Development Workflow

This guide describes the development workflow for Amara.

Branches

The production branch is what gets deployed to our production server. It’s what gets deployed to production server. staging branch is what gets deployed to the staging server. Commits should never be made directly to production and only trivial commits should be made to staging.

Instead, Amara development tries to follow a “one branch per feature or bugfix” workflow. Typically changes happen like this:

  • Someone creates a github issue that captures the bug/feature
  • A developer creates a branch to handle the issue. Each feature branch should be named after its issue number (e.g. gh-1234 would be a branch for github issue 1234). Changes for the issue always get commited to this branch.
  • Once development on the issue is complete, we open a pull request from the topic branch to staging. Another developer will review the code and merge it once they think it’s good to go.
  • Once we decide that staging is ready to be deployed to production, we will merge the staging branch to production then deploy.

Creating issues

Please follow these guidelines when creating issues, to ensure that they are easy to implement:

  • Do a quick search to check for any existing issues before creating a new one.
  • Make sure the title clearly and succinctly captures the issue at hand
  • For bugs, describe the steps needed to reproduce the problem and what the correct behavior is.
  • Try to describe the severity of the issue. Who is it affecting? How bad is the current behavior, etc.

Development Workflow

Overview

We use zenhub for project management. It’s basically a chrome extension that adds a kanban-like board to github. You can get it from https://www.zenhub.com/.

Zenhub adds a pipeline field to github issues. We use this field to track the current status of work on the issue. We use the following pipelines:

  • To Do – Issue that a developer wants to work on, but hasn’t started yet
  • In Progress – Issue that a developer is currently working on
  • Testing – Issue that a developer believes to be handled and needs testing to verify the fix
  • Waiting for Deploy – Issue that has been fixed in the staging branch and we need to deploy the change to production.

Here’s the workflow for a typical issue:

  • Someone creates a github issue to capture a bug/feature

  • Developer starts working on the issue.

    • They assign it to themself
    • Move the issue to the In progress pipeline
    • Create a topic branch to work in
  • Developer does the initial work on the feature

    • They commit code to the branch to handle the issue
    • Move the issue to the Testing pipeline
    • Add a comment to the github issue with any notes needed to test the issue (what changes were needed, any areas that should be thoroughly tested, etc.)
  • Tester tests the changes. If there are problems they make a comment in the issue explaining them, then move it back to the In progress pieline. As work continues, we iterate back and forth between In progress and Testing.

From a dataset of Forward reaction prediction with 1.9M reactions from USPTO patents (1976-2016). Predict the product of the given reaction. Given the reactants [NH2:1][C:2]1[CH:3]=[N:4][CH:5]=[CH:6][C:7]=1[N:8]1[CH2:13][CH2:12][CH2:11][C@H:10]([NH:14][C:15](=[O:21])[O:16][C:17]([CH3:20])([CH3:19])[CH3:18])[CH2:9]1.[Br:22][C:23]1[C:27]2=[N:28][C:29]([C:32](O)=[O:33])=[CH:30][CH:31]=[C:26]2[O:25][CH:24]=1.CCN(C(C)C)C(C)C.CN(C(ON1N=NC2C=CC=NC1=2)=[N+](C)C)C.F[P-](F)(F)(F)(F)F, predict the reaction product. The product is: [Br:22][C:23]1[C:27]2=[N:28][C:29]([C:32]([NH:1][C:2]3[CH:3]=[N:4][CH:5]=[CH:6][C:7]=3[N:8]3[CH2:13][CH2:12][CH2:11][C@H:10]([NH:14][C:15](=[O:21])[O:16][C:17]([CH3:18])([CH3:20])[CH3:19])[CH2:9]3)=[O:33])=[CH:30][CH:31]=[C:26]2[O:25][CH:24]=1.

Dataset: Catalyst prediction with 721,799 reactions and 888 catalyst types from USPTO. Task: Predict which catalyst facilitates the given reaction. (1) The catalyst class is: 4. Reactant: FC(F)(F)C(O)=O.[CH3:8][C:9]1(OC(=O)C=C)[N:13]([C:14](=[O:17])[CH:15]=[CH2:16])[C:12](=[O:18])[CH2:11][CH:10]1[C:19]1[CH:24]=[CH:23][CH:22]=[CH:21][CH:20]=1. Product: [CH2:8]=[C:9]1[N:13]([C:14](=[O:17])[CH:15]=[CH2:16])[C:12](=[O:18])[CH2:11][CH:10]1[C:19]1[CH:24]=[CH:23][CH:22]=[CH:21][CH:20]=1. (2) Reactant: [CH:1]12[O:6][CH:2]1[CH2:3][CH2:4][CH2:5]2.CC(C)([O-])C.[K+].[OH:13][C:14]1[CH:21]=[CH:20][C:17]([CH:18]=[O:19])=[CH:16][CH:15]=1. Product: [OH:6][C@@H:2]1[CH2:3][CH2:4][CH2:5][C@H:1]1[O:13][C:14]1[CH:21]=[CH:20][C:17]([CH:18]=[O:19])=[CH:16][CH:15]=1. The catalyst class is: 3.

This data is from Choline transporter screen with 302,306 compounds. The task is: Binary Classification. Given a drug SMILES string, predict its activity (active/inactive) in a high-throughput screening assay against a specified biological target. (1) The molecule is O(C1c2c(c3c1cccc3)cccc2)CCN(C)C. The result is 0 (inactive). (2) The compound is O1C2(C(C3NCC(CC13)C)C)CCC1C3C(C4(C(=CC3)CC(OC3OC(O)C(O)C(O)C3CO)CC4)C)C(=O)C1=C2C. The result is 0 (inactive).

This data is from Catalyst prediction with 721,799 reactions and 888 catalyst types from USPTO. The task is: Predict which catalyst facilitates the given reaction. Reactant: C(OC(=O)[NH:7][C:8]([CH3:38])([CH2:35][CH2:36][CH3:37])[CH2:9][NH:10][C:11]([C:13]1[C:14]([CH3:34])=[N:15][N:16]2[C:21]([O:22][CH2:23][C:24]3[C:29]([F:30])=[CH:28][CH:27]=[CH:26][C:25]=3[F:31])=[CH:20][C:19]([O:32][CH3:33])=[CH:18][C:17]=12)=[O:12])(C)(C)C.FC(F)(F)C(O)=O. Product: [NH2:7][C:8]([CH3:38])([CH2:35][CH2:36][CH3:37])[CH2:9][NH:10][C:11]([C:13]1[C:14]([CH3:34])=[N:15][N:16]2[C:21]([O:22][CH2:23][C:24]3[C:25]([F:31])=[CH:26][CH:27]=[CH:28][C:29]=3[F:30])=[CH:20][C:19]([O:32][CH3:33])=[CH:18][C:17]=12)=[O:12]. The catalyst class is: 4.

• Once the tester decides everyting is set to go, they:

    • Create a pull request in github from the topic branch to staging
    • Add a comment explaining any notes that came up during testing
  • A second developer reviews the code.

    • If there are any issues, they should add a comment to the pull request and the first developer should address them.
    • Once the code is good, then we merge to staging.
    • Once the code is merged, the tester should move the issue to the Waiting for deploy pipeline
  • At some point we decide to deploy the code on staging to production.

    • When this happens the tester closes the issue.

Keep the Topic Branch Up To Date

As you work on your topic branch, other branches may have been merged into staging by other people. Make sure you merge staging back to your branch as often as possible to keep it up-to-date.

Testing

At a minimum, make sure you run the tests after your changes and ensure that all tests pass.

If possible, use test driven development. Write new tests that cover the issue you’re working on before you start any code. Write code that makes the test pass. Then consider refactoring code to fix the problem in a cleaner way.

Other Git Repositories

Inside the unisubs repository, you may want to check out some other repositories.

If you have access to our private repository (https://github.com/pculture/amara-enterprise/). Check that out inside the root directory of the unisubs repository to add the extra functionality. See Optional Apps for details on how this works.

We also have a couple other repositories that integrate into unisubs:

Both of these get installed inside your docker container. Normally you don’t need to do anything to use them. However, if you want to test changes to those repositories you need to check out a local copy:

  • Check out the git repository inside the root unisubs directory.
  • Make a symlink from the root directory to the python package (for example: ln -s babelsubs-git/babelsubs .)
  • After this the unisubs code will be using your local checkout rather than the default package. Make changes there, test them on your dev environment, then commit/push the changes back to a branch on the pculture repository, then open a PR to maste.
  • When we deploy amara, we pick up the the latest commit in master for these libraries. So once your changes are merged to master, they will be live the next time we deploy.